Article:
On Thursday the Lycoming County commissioners will consider a memorandum of understanding that will allow the county, along with the Williamsport/Lycoming Chamber of Commerce and municipal partners, to create Lycoming County Area Television, or LCAT. LCAT will broadcast over Comcast cable channel 75, as well as via a special website that will be developed, William Kelly, county planning department deputy director, said Tuesday.

Williamsport City Council already broadcasts its meetings on the station, but the new partnership will allow a wide range of content related to tourism and special events to be shown, Kelly said. Of special interest to the county is the ability to pass on emergency information to the viewing public, he said. According to Kelly, the Federal Communication Commission requires cable companies to provide a free public access channel to its viewers. Comcast's predecessor, Suscom, provided the city with equipment with which to broadcast council meetings, as well as other equipment LCAT will be able to use. The Chamber of Commerce pitched in with funding, generated by hotel tax revenue, to cover operating expenses for three years, Kelly said. Hotel tax revenue may only be used to promote tourism. It may be used to fund LCAT because the channel will be used to highlight tourism generators such as the Susquehanna River Walk, Victorian Christmas and the Susquehanna River Fanny Float.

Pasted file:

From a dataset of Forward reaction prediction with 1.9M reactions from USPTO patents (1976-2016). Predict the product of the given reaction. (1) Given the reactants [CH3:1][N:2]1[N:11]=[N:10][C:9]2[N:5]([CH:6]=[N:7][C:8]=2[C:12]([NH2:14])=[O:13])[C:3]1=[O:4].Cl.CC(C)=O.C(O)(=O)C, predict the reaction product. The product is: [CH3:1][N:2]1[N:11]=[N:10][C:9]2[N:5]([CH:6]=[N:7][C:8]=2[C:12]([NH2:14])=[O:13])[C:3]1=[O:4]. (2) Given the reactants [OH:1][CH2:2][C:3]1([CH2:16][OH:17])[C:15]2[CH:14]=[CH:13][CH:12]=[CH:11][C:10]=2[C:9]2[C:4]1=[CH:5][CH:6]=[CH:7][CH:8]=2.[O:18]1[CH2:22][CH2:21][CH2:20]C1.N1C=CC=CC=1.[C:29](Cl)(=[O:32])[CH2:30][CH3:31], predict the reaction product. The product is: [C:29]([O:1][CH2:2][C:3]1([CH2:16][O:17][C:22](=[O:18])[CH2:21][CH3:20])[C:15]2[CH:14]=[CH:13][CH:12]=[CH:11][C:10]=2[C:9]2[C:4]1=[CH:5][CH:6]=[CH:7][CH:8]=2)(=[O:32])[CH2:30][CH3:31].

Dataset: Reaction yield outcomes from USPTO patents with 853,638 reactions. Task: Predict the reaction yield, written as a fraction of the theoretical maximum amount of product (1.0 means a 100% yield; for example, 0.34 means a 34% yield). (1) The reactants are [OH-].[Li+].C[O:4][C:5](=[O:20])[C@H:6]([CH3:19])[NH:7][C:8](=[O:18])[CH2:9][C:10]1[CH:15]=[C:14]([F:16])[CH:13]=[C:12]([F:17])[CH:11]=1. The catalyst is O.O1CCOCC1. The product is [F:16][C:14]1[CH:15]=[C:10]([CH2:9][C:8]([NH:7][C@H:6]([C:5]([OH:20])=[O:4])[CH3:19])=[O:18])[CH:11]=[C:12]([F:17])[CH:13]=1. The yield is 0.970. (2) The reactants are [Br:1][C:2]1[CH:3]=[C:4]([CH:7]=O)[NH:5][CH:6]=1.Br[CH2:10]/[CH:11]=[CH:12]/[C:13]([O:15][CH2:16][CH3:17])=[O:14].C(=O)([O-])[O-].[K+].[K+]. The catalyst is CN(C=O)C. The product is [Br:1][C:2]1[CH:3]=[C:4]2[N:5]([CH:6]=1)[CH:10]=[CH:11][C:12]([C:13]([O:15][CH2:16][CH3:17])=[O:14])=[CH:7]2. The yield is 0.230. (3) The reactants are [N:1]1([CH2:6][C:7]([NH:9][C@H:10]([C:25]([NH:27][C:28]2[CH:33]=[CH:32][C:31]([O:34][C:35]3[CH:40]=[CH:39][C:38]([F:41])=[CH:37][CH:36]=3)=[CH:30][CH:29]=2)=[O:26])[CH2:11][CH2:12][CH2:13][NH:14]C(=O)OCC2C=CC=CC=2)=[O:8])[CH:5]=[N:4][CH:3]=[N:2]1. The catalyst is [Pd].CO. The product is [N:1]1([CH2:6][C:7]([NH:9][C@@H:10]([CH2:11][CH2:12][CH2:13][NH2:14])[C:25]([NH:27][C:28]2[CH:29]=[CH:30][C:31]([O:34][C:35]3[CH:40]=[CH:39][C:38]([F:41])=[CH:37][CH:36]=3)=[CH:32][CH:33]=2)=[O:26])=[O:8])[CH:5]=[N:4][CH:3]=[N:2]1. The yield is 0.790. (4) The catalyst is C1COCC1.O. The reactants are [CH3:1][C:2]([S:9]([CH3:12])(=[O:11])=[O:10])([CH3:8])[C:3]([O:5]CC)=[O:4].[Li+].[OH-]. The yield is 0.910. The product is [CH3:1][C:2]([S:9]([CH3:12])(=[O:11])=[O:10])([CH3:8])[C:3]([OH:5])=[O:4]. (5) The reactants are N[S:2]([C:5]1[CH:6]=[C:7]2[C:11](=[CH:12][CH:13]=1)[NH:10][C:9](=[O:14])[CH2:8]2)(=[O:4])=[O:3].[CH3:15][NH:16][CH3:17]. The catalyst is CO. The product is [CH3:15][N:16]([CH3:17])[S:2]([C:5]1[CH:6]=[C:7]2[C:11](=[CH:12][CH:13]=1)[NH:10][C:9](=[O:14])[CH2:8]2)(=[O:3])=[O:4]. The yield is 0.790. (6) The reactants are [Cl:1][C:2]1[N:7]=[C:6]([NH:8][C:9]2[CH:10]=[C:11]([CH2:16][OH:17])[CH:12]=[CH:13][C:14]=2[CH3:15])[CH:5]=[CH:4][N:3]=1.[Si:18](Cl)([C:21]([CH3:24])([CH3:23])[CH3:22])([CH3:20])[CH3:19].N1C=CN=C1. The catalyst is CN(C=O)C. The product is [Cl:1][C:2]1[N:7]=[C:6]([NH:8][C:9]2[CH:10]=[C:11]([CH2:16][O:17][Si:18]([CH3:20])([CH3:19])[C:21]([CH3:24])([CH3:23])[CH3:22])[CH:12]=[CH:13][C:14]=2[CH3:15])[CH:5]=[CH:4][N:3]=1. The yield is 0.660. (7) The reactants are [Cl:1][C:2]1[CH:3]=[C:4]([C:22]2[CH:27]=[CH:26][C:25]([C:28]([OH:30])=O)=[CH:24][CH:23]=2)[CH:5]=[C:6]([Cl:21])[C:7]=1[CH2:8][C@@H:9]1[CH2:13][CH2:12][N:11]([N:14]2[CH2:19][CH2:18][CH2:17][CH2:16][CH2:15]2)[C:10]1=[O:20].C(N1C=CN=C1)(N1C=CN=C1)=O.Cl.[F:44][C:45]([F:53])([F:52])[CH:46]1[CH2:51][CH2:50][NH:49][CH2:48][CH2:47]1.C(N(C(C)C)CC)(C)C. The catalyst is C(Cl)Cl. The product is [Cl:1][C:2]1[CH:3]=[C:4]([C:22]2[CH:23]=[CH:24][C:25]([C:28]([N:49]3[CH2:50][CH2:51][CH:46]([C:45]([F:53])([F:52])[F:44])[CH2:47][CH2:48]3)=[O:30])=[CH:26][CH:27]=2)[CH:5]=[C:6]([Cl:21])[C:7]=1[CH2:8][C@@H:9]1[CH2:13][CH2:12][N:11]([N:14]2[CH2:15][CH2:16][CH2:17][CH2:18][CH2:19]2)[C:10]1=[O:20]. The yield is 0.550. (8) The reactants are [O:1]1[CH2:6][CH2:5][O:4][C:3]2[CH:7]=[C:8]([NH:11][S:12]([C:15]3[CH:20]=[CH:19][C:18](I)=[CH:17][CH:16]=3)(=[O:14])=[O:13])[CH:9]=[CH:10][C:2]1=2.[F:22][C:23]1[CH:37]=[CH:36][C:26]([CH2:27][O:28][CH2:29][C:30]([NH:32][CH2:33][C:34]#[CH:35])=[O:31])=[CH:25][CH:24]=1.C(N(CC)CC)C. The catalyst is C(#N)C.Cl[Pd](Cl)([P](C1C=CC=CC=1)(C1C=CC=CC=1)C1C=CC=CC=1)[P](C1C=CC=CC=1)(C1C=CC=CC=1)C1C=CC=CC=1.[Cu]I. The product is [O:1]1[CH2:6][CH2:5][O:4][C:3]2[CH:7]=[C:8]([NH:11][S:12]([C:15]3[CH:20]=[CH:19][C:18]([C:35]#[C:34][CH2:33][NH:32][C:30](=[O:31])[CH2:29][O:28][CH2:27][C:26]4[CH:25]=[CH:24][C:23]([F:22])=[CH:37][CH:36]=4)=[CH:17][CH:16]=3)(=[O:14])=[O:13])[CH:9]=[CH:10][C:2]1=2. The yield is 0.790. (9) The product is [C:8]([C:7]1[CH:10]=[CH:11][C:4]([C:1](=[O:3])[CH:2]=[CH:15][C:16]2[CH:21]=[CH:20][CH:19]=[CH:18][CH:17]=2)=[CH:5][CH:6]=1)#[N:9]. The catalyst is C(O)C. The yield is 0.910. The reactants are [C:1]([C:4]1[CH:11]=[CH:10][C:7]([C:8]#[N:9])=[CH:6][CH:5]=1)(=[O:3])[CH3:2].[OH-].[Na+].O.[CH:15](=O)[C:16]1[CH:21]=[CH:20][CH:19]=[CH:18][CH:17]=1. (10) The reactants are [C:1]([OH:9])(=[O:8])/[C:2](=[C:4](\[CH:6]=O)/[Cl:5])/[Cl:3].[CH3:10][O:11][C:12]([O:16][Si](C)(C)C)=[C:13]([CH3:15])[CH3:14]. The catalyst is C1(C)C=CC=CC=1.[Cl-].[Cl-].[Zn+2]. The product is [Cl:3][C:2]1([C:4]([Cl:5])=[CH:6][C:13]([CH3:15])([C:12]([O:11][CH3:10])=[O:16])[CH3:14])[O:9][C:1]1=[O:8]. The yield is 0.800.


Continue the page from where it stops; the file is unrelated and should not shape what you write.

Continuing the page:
Nothing broadcast on the channel will compete with local television or radio broadcasts, Kelly said. It is unclear how many municipalities will sign on as partners in the venture, he added. The agreement calls for a third-party administrator to be hired and paid through the hotel tax funding. The administrator will be responsible for placing content on the channel and ensuring the content meets FCC regulations, Kelly said. Once the memorandum of understanding is signed by the commissioners, the channel must be up and running within four months, he said. The channel will operate under the umbrella of the Chamber of Commerce for about a year and a half, Kelly said. After that, a non-profit corporation will be created to oversee operation of the channel, he said. Williamsport Sun-Gazette